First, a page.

"When Peter learned of her expertise, he brought up Adam to her, and was clearly looking for an educational solution for Adam," Burton said. "She mentioned some boarding school options. It's one of those things you look back and say we should've done more there. But then everybody gets busy and it doesn't happen."
Two law-enforcement officials who were initially involved in the investigation said in recent interviews that the Newtown police had never been called to the Lanza home for any disturbances, and that before the shootings the family was basically unknown to the authorities.
They said they believed that Lanza had spent most of his time in the basement of the home, primarily playing a warfare video game, "Call of Duty." According to these officials, it also appeared that Lanza may have taken target practice in the basement.
In the documents released Thursday, prosecutors redacted the names of witnesses interviewed by the police, but shared some of what they said.
The day of the shooting, FBI agents interviewed a person who said Lanza rarely left his home. The witness considered Lanza to be a "shut-in and an avid gamer who plays 'Call of Duty,' amongst other games," according to a law-enforcement affidavit accompanying the warrants. It also said the witness told agents "that school was Adam's 'life,"' referring to Sandy Hook Elementary School, which Adam Lanza had attended.
Additional material turned up in the searches might contain clues into Lanza's thoughts in the days and weeks before the massacre, but their contents were not divulged. Police officers found seven journals written by Lanza, along with several of his drawings. The drawings were not described.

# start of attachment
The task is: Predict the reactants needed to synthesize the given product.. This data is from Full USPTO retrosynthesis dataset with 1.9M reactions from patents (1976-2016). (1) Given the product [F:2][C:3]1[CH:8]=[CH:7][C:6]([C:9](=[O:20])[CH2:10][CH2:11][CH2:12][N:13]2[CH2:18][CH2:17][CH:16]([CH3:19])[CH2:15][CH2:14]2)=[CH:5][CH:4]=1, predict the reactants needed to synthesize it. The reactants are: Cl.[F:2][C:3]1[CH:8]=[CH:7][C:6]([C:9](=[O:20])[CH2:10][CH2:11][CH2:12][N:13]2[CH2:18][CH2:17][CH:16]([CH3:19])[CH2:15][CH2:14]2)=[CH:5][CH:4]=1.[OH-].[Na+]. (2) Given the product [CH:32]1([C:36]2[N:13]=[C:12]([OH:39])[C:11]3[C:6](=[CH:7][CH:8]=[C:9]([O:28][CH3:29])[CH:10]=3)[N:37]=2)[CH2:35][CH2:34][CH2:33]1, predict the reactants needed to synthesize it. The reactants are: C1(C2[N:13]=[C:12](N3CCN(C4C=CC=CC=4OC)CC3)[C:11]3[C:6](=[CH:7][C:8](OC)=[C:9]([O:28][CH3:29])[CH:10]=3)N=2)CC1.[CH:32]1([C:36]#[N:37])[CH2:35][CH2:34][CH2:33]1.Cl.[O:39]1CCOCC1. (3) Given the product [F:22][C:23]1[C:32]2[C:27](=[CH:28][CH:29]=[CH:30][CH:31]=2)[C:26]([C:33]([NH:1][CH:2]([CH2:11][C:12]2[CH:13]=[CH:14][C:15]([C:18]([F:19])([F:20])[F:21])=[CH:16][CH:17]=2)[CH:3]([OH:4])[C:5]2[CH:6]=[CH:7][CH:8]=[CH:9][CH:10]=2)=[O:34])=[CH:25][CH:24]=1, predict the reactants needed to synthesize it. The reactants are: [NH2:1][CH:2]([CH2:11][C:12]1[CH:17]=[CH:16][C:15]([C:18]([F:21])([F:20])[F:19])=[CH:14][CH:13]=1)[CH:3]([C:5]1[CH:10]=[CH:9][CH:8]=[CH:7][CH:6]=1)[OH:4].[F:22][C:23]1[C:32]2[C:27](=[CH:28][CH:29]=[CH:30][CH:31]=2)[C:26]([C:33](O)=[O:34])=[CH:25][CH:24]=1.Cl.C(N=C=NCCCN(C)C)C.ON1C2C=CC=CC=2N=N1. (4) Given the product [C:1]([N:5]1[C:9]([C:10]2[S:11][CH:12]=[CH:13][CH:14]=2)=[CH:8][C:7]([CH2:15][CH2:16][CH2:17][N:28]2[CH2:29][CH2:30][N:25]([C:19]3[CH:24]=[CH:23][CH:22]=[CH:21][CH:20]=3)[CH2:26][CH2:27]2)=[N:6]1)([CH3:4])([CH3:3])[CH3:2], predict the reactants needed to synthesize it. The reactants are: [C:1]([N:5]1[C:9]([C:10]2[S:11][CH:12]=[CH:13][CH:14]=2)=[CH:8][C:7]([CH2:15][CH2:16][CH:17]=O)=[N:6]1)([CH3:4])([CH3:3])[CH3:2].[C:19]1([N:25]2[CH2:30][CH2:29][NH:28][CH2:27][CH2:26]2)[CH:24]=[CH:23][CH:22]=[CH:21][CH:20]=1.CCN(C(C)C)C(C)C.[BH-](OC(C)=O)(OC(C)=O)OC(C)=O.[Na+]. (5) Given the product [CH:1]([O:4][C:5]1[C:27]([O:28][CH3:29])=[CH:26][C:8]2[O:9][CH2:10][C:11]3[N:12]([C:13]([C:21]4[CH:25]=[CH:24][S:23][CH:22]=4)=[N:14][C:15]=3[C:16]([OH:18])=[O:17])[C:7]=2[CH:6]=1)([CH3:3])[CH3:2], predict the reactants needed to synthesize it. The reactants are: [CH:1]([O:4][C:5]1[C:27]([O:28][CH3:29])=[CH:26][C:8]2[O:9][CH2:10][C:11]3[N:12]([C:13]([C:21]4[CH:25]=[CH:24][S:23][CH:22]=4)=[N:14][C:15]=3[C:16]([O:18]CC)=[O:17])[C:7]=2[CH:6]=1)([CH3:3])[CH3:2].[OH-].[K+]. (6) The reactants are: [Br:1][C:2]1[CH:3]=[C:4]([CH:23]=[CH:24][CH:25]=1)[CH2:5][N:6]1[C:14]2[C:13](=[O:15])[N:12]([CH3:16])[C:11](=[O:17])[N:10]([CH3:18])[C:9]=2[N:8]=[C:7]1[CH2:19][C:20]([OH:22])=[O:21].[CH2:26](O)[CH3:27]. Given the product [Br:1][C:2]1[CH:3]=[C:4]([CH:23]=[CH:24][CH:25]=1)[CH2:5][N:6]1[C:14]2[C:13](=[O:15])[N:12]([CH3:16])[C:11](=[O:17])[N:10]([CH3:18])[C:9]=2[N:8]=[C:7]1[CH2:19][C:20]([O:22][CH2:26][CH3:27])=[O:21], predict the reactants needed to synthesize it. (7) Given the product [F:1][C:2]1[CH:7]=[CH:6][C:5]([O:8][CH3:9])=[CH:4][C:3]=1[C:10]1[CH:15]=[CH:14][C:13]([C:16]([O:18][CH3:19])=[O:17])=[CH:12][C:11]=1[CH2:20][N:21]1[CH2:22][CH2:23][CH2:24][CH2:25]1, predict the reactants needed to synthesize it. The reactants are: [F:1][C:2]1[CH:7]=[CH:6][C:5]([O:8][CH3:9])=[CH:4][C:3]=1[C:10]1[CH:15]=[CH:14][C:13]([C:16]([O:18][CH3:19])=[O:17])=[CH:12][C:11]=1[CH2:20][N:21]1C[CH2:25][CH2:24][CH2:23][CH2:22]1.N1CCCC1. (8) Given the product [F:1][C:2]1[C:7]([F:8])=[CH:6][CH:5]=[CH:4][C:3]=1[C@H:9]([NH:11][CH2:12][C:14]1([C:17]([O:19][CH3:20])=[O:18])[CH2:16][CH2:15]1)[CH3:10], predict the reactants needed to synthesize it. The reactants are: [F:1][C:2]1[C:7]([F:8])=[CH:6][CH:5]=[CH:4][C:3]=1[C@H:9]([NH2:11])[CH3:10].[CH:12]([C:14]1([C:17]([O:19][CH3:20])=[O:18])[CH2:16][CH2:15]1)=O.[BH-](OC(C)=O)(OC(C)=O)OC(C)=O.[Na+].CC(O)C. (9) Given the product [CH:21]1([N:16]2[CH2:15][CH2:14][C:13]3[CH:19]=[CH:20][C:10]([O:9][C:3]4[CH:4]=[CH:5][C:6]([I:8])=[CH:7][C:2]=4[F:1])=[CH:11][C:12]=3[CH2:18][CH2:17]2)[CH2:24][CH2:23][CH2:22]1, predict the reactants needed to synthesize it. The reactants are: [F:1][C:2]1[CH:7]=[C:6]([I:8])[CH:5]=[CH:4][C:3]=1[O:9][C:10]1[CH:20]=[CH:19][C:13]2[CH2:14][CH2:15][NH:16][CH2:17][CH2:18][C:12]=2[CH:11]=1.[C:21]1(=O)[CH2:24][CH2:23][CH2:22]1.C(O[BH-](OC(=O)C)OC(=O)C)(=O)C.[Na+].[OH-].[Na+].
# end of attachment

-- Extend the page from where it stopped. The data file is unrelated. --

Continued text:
Whatever problems Adam Lanza may have had, the documents indicate that Nancy Lanza was comfortable with him being around guns. The police found the gun safe in what they believed to be his bedroom, according to the affidavit.
The Hartford Courant previously reported that investigators had found news articles about the Norwegian mass murderer Anders Behring Breivik in a bedroom of Lanza. Breivik killed 77 people in two attacks in July 2011, most of them teenagers who were attending a summer camp.
Those articles were not mentioned in the documents released Thursday.
The searches did turn up medical records, which are not identified, as well as some of Lanza's school records.
Among the records was a report card for Adam Lanza from many years ago.
It was issued by Sandy Hook Elementary School.
(Reporting was contributed by David M. Halbfinger, Sharon LaFraniere, Marc Santora and Nate Schweber. Lisa Schwartz and Jack Styczynski contributed research.)
© 2013, The New York Times News Service